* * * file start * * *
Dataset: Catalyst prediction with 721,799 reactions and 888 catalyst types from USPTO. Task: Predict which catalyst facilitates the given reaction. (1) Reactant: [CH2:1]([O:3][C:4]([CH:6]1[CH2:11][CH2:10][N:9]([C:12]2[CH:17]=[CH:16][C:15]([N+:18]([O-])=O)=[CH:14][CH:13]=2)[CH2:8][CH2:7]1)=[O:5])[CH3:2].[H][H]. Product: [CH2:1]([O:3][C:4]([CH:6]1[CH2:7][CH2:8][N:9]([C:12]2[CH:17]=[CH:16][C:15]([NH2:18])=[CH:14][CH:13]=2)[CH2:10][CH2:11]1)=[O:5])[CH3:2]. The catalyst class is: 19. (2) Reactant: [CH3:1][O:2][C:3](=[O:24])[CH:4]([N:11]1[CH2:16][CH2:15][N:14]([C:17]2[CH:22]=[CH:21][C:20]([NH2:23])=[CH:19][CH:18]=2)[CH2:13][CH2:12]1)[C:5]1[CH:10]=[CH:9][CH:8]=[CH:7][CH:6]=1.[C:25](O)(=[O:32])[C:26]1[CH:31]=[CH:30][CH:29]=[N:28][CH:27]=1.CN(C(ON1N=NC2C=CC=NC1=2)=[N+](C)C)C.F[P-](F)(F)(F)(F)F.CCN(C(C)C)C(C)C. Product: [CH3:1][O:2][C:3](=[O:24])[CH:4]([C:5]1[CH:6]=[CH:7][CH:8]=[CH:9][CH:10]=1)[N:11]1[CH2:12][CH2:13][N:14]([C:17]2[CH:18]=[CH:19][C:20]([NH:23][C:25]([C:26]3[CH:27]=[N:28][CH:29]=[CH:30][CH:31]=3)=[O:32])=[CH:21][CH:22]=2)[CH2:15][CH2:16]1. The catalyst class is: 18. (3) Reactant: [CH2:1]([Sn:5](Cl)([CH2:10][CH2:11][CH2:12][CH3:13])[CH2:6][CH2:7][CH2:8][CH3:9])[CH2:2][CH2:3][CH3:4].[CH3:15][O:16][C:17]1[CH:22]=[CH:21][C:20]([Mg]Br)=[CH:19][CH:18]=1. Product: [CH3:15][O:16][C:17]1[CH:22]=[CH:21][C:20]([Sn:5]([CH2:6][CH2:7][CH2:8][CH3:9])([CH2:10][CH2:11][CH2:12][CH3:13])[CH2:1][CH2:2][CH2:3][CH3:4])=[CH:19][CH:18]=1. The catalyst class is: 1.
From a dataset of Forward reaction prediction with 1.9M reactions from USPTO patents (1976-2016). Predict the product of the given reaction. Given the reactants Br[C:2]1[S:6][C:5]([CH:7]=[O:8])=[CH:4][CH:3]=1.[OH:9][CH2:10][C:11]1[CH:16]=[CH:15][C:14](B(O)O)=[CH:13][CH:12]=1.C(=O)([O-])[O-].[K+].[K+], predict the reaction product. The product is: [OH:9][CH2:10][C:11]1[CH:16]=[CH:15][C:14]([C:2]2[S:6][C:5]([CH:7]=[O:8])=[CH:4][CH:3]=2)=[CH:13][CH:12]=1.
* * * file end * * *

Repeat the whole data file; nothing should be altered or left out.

Dataset: Catalyst prediction with 721,799 reactions and 888 catalyst types from USPTO. Task: Predict which catalyst facilitates the given reaction. (1) Reactant: [CH2:1]([O:3][C:4]([CH:6]1[CH2:11][CH2:10][N:9]([C:12]2[CH:17]=[CH:16][C:15]([N+:18]([O-])=O)=[CH:14][CH:13]=2)[CH2:8][CH2:7]1)=[O:5])[CH3:2].[H][H]. Product: [CH2:1]([O:3][C:4]([CH:6]1[CH2:7][CH2:8][N:9]([C:12]2[CH:17]=[CH:16][C:15]([NH2:18])=[CH:14][CH:13]=2)[CH2:10][CH2:11]1)=[O:5])[CH3:2]. The catalyst class is: 19. (2) Reactant: [CH3:1][O:2][C:3](=[O:24])[CH:4]([N:11]1[CH2:16][CH2:15][N:14]([C:17]2[CH:22]=[CH:21][C:20]([NH2:23])=[CH:19][CH:18]=2)[CH2:13][CH2:12]1)[C:5]1[CH:10]=[CH:9][CH:8]=[CH:7][CH:6]=1.[C:25](O)(=[O:32])[C:26]1[CH:31]=[CH:30][CH:29]=[N:28][CH:27]=1.CN(C(ON1N=NC2C=CC=NC1=2)=[N+](C)C)C.F[P-](F)(F)(F)(F)F.CCN(C(C)C)C(C)C. Product: [CH3:1][O:2][C:3](=[O:24])[CH:4]([C:5]1[CH:6]=[CH:7][CH:8]=[CH:9][CH:10]=1)[N:11]1[CH2:12][CH2:13][N:14]([C:17]2[CH:18]=[CH:19][C:20]([NH:23][C:25]([C:26]3[CH:27]=[N:28][CH:29]=[CH:30][CH:31]=3)=[O:32])=[CH:21][CH:22]=2)[CH2:15][CH2:16]1. The catalyst class is: 18. (3) Reactant: [CH2:1]([Sn:5](Cl)([CH2:10][CH2:11][CH2:12][CH3:13])[CH2:6][CH2:7][CH2:8][CH3:9])[CH2:2][CH2:3][CH3:4].[CH3:15][O:16][C:17]1[CH:22]=[CH:21][C:20]([Mg]Br)=[CH:19][CH:18]=1. Product: [CH3:15][O:16][C:17]1[CH:22]=[CH:21][C:20]([Sn:5]([CH2:6][CH2:7][CH2:8][CH3:9])([CH2:10][CH2:11][CH2:12][CH3:13])[CH2:1][CH2:2][CH2:3][CH3:4])=[CH:19][CH:18]=1. The catalyst class is: 1.
From a dataset of Forward reaction prediction with 1.9M reactions from USPTO patents (1976-2016). Predict the product of the given reaction. Given the reactants Br[C:2]1[S:6][C:5]([CH:7]=[O:8])=[CH:4][CH:3]=1.[OH:9][CH2:10][C:11]1[CH:16]=[CH:15][C:14](B(O)O)=[CH:13][CH:12]=1.C(=O)([O-])[O-].[K+].[K+], predict the reaction product. The product is: [OH:9][CH2:10][C:11]1[CH:16]=[CH:15][C:14]([C:2]2[S:6][C:5]([CH:7]=[O:8])=[CH:4][CH:3]=2)=[CH:13][CH:12]=1.